Bond, James Bond. Aaah - we've celebrated those words for fifty years and over twenty plus movies in the franchise. Classics for the ages. Best ever was Sean Connery and Goldfinger - that's this critic's opinion. You may write in your favorites. But let's discuss the latest, Skyfall, starring Daniel Craig. Superb, exciting, and ranks high in the pantheon.
James Bond has been buried and is mourned. MI6 is moving on, but comes under attack. Cyber terrorism outs a multitude of agents and they are being killed. MI6 itself is blown to bits and has to relocate. And who shows up, but a very much alive James Bond. Daniel Craig's eyes gleam a steely blue, his face reflects weariness, and yes he was wounded and has to rehab. M herself, the great Judi Dench, greets him in her clipped tone and expects him to get to work. Can he pass the tests? Is he ready for the field? The new Q is a flop-haired youngster (Ben Whitshaw) with a few new gadgets in the arsenal.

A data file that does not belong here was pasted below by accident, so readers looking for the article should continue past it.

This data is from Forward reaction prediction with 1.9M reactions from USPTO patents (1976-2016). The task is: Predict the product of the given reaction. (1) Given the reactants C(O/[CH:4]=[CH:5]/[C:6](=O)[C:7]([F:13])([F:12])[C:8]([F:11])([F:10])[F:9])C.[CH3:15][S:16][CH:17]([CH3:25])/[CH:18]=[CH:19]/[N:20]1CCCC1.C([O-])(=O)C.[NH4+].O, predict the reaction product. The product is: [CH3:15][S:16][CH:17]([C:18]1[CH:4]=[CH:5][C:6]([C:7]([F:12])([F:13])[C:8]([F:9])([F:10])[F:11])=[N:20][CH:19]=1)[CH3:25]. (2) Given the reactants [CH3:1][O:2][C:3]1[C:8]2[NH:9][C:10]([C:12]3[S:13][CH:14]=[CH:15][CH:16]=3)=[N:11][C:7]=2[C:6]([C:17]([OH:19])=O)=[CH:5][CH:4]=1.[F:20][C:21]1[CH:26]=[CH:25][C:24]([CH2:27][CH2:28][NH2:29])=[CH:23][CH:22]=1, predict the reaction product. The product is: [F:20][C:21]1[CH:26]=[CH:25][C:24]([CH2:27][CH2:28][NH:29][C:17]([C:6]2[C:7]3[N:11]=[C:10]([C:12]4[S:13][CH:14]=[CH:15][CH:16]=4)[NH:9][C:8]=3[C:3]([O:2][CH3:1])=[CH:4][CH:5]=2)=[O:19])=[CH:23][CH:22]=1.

It's all typical Bond movie, and yet raised to a higher level. Skyfall gives us a glimpse into James's history. We see the slightest of vulnerability, but also the dashing guts and glory too. Top notch goodies, plus a Scottish estate and an old Aston Martin. Cheers!
As for the villain - oh, Javier Bardem as Silva (an ex-agent) is a slippery snake oozing enough psycho charm to keep us interested. He matches wits and charm and then explosion for explosion. He's definitely up there in the list of great Bond villains. (Again, argue and write in your favorites - that's what makes 007 movies so fabulous).
I won't give away anymore. Skyfall is pretty girls, sexy intro, an Adele sung theme (rah), chases, explosions, and Daniel Craig doing it up right as Bond, James Bond. Go see this movie and come away shaken, not stirred, by the stunning camera work and slick pacing. Skyfall is a reason to go to the big screen movies.
Joanne Faries, originally from the Philadelphia area, lives in Texas with her husband Ray. She considers herself fortunate to be able to pursue a writing career after eons in the business world. Joanne enjoys reading and movies, and is the film critic for the Little Paper of San Saba.